Remix Layering

Mogwai

Mogwai

Sub Pop Records, Rs 399

Scottish post-rock band Mogwai believes in grand crescendos. Their musical structures are rife with a quiet-loud-quiet dynamic, which never fails to jolt you out of your thoughts. Over the years, Mogwai has stuck to this formula, rarely moving on to a different sound. However, their last year's album Hardcore Will Never Die, But You Will broke away from the familiar. All the tracks are fast-paced yet serene. It comes as no surprise then, that their latest album, A Wrenched and Virile Lore is a lot more gritty; incorporating electronic remixes of the tracks from their last album.

A Wrenched and Virile Lore combines a variety of artists, in their 10-track album, including Godflesh's Justin Broadrick, space-rock duo Zombi, and San Francisco-based punk band, The Soft Moon. Most of the remixed tracks are stronger than their original: with haunting acoustic-guitar riffs in Scottish-guitarist Hubbert's version of Mexican Grand Prix, the thumping beats of Zombi's pacier remix of Letters to The Metro and a special mention to the opening synthesizer solo from Broadrick's version of George Square Thatcher Death Party.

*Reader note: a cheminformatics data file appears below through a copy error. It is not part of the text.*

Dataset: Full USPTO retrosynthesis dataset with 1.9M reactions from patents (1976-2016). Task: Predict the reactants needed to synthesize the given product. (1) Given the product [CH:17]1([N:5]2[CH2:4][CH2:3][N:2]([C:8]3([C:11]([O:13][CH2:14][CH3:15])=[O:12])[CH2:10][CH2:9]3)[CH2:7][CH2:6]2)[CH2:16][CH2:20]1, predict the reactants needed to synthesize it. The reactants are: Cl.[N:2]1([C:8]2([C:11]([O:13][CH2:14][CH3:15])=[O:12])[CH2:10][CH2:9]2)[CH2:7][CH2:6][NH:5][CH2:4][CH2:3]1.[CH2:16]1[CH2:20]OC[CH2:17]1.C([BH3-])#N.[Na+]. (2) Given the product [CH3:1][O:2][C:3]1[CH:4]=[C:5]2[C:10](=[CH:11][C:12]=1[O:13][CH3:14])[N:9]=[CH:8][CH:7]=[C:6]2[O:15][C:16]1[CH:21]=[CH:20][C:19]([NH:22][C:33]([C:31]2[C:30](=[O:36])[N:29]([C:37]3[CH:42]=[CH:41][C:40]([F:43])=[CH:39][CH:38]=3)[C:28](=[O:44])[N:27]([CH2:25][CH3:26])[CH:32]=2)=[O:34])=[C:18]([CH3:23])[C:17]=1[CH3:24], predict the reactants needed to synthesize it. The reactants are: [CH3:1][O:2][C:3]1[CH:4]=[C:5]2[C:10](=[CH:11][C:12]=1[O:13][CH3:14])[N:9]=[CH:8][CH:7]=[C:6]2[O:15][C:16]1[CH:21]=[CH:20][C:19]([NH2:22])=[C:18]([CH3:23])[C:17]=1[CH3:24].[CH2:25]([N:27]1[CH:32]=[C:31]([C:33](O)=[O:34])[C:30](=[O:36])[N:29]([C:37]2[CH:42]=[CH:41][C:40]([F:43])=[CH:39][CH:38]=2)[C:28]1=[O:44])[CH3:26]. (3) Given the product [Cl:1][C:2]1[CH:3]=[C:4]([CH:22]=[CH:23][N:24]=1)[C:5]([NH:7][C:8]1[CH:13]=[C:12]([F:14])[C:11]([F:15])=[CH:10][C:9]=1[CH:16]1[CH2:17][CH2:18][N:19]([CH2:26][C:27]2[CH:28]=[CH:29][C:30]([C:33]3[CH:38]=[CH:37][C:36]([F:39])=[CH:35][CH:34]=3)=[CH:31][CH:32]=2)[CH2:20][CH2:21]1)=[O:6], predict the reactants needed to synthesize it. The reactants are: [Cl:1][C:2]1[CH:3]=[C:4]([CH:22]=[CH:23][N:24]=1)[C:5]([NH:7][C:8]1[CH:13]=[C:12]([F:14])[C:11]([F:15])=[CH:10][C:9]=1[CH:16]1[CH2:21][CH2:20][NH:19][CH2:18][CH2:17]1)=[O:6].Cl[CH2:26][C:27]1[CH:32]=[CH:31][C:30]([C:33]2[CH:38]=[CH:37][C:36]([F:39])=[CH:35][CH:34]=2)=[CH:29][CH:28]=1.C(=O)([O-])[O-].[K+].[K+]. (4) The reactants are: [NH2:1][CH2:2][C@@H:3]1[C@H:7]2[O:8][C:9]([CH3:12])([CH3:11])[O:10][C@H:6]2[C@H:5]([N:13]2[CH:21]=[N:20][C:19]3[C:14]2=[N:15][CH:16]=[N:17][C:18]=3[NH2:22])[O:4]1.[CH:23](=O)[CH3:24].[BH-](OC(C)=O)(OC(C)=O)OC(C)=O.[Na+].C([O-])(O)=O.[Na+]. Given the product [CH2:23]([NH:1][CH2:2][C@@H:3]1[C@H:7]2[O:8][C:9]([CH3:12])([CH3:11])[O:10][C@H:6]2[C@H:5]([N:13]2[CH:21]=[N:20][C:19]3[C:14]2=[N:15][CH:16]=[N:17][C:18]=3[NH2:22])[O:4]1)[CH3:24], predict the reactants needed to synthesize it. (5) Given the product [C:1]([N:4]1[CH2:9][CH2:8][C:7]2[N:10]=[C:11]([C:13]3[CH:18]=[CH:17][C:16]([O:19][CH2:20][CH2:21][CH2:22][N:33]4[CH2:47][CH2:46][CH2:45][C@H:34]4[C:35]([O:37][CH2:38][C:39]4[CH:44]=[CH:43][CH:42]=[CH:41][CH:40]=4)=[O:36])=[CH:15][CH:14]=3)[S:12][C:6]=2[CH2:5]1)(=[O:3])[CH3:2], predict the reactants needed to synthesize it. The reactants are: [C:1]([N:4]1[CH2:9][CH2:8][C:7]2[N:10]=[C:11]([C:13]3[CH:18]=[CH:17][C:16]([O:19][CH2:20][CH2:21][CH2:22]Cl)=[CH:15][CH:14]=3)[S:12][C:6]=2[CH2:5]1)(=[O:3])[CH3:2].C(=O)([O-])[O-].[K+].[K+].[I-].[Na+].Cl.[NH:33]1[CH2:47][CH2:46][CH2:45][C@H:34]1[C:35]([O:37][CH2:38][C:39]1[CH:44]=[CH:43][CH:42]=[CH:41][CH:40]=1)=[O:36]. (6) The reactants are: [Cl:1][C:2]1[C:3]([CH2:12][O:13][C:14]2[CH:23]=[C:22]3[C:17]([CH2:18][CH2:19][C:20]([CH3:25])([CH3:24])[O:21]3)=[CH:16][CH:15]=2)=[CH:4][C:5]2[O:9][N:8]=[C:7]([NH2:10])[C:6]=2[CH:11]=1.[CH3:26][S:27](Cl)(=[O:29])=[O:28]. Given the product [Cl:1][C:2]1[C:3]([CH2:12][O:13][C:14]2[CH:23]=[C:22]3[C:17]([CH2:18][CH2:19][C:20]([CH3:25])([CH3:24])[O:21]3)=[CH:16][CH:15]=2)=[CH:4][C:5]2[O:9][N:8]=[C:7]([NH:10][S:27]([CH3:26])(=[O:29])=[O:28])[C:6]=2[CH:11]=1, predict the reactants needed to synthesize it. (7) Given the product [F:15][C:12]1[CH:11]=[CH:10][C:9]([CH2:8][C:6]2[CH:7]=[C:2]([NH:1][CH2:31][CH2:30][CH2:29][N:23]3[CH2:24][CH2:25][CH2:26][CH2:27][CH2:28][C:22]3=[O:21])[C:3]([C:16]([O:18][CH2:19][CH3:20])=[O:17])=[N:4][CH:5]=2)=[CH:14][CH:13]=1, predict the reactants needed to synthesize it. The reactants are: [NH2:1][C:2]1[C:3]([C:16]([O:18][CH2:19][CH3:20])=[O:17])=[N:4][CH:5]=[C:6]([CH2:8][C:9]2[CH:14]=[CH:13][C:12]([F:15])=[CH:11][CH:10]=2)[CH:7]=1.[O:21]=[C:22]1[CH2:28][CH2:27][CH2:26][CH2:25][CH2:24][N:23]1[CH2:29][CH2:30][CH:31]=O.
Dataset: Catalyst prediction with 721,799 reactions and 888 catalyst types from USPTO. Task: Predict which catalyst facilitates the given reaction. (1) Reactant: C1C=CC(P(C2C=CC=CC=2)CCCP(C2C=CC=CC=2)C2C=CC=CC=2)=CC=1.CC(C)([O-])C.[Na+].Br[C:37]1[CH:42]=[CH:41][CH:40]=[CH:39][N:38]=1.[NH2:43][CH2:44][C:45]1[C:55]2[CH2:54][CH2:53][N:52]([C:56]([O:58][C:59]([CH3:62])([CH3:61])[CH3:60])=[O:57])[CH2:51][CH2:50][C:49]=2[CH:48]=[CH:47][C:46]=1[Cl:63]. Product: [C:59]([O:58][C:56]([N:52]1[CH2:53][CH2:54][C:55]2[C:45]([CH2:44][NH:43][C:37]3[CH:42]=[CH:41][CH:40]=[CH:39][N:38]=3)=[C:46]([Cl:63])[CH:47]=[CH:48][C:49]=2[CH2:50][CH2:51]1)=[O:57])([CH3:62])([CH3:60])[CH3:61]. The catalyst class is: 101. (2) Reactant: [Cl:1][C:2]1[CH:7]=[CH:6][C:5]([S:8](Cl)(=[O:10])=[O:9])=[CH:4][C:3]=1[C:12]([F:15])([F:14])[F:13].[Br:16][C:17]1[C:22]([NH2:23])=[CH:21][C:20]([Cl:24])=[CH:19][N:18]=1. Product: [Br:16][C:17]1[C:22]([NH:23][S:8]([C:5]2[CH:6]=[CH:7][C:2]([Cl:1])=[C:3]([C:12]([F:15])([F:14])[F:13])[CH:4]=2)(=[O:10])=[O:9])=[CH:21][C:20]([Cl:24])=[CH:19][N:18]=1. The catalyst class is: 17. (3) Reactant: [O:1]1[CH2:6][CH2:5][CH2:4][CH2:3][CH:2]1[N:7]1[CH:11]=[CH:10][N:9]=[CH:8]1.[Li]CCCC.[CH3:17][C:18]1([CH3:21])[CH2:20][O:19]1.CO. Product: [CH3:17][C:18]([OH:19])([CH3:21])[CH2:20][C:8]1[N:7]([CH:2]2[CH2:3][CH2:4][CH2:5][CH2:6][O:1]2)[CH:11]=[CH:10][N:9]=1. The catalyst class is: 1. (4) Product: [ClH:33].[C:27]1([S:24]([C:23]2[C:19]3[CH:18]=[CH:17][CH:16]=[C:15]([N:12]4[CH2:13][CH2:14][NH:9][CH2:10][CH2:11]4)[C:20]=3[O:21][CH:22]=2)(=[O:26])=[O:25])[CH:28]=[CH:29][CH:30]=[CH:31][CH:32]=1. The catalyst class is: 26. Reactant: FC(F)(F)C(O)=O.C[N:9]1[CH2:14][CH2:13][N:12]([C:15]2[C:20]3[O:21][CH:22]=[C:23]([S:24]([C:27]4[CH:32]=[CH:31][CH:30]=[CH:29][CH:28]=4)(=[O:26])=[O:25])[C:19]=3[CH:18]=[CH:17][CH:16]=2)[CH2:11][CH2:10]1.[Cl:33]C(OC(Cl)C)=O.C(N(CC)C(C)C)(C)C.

There are some tracks, though, that sound like mere covers of the original. The Soft Moon's San Pedro, for example, retains the same flavour and structure of its original, and merely sets the song in a different melodic background. On the other hand, Canadian musician Tim Hecker's version of Rano Pano steers miles away from the original, adding unnecessary beats that produces an overpopulated after-effect. Both these tracks are better in the original album, and could easily have been skipped.

Critics of the album say that a remixed reworking cannot stand alone as a separate record. However, while Hardcore Will Never Die, But You Will has a subtle, intimate set of tracks, the remixes of A Wrenched and Virile Lore are transformative, they work like a jack-in-the-box as they pop up and manage a different reaction from you each time you listen to them.

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